As much as I love cars I am not sure that I would ever chose to buy one from new; maybe it’s the fact that I am careful with money, or maybe it’s the fact that I cannot foresee me ever deciding to lay £50k+ in cash out in one go (finance sits a little uneasily with me). But pretty much I can’t see the point in buying something which will lose at least 20% of it’s value the moment you drive off the forecourt.
There are plenty of obvious perks to buying new I’ll admit, mainly the peace of mind that comes with the manufacturer’s warranty, the knowledge that you’re the first person to use the car and maybe most interestingly, the person who gets to make sure that the new purchase is specified in the exact way they would want it. As a sufferer of chronic boredom I decided to spend this afternoon speccing some of my favorite models to see how they compare price wise (clearly all are luxo-SUV’s!). The results were quite interesting.
I tried to the best of my ability to spec the cars relatively realistically and to a similar level; most come with leather as standard but I’ve added memory to the front seats and heat to both rows. Navigation, xenon lights, bluetooth, panoramic sunroof and an electronic opening boot are also must-haves for most buyers, and I have added colours and wheels which look good (usually very expensive). I’ve neglected to add leather wrapped dashboards, adaptive cruise control or any kind of fancy suspensions, and as much as internet connectivity and ventilated seats appeal, I couldn’t justify their price.
Audi Q7 3.0TDI S-Line: £53,755 OTR
For a relatively old model the Q7 is not cheap, but it offers 7 seats as standard and is still a good looking beast. I added massive tinted wheels and the black pack to give it an even more menacing appearance, with total options adding £7k to the base price. I don’t think it offers bad value but after sitting in one the other week I was not convinced it is that practical despite it’s size.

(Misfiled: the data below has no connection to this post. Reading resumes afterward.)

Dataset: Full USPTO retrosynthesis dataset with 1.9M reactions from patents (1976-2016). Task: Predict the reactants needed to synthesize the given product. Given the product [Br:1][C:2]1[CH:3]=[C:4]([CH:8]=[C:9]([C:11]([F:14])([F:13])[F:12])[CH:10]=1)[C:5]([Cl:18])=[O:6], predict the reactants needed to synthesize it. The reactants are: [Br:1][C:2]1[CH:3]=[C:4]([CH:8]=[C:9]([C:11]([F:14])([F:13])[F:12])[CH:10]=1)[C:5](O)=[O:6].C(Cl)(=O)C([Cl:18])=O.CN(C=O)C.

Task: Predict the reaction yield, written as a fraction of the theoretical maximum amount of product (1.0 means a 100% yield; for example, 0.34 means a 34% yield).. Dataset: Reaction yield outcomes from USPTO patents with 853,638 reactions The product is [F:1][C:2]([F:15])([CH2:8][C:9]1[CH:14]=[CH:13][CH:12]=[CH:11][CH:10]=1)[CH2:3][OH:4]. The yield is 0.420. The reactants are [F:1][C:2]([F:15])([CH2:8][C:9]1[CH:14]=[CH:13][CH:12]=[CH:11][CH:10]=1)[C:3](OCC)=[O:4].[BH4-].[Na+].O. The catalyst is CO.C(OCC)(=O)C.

BMW X5 xDrive30d M Sport: £56,895 OTR
For a car which has already been replaced, the X5 is a pretty expensive vehicle. Opting for the M Sport over the SE spec model makes a lot of difference, but with the SE you are restricted to tiny wheel sizes and not the 21″ rims you see above. It’s still a great car though, and all £6k of it’s options are competitive and worth the money. I did skip the power boot on the X5 though…it seemed excessive considering it is a split tailgate, and this is a 5 seat model, the extra rear seats cost nearly £2k extra.
Land Rover Range Rover Sport SDV6 SE: £56,550 OTR
Another car which has already been replaced, I was surprised to find that even this base Sport starts north of 50 large. Admittedly a large proportion of this car’s options are the £5k appearance package, which adds the more aggressive front and side skirting seen above. I’m not sure if anyone would pay book prices for the outgoing Sport, but it still looks great even if it is heavy compared to rivals.
Land Rover Range Rover TDV6 Vogue: £78,790 OTR
It could be argued that the big daddy Range Rover is somewhat of a bargain considering it’s prestige and newness. The base Vogue is pretty well specced, but getting 20″ wheels took a good chunk of the nearly £7k of options on my car. Grey paint is understated but does help disguise the chrome strip along the bottom of the doors, which I don’t like even with the ‘tint’ package I added on. I’d probably go for a ex demo of the previous generation which looks much better. The 4X4 TDV8 version is also a good deal more expensive in this generation.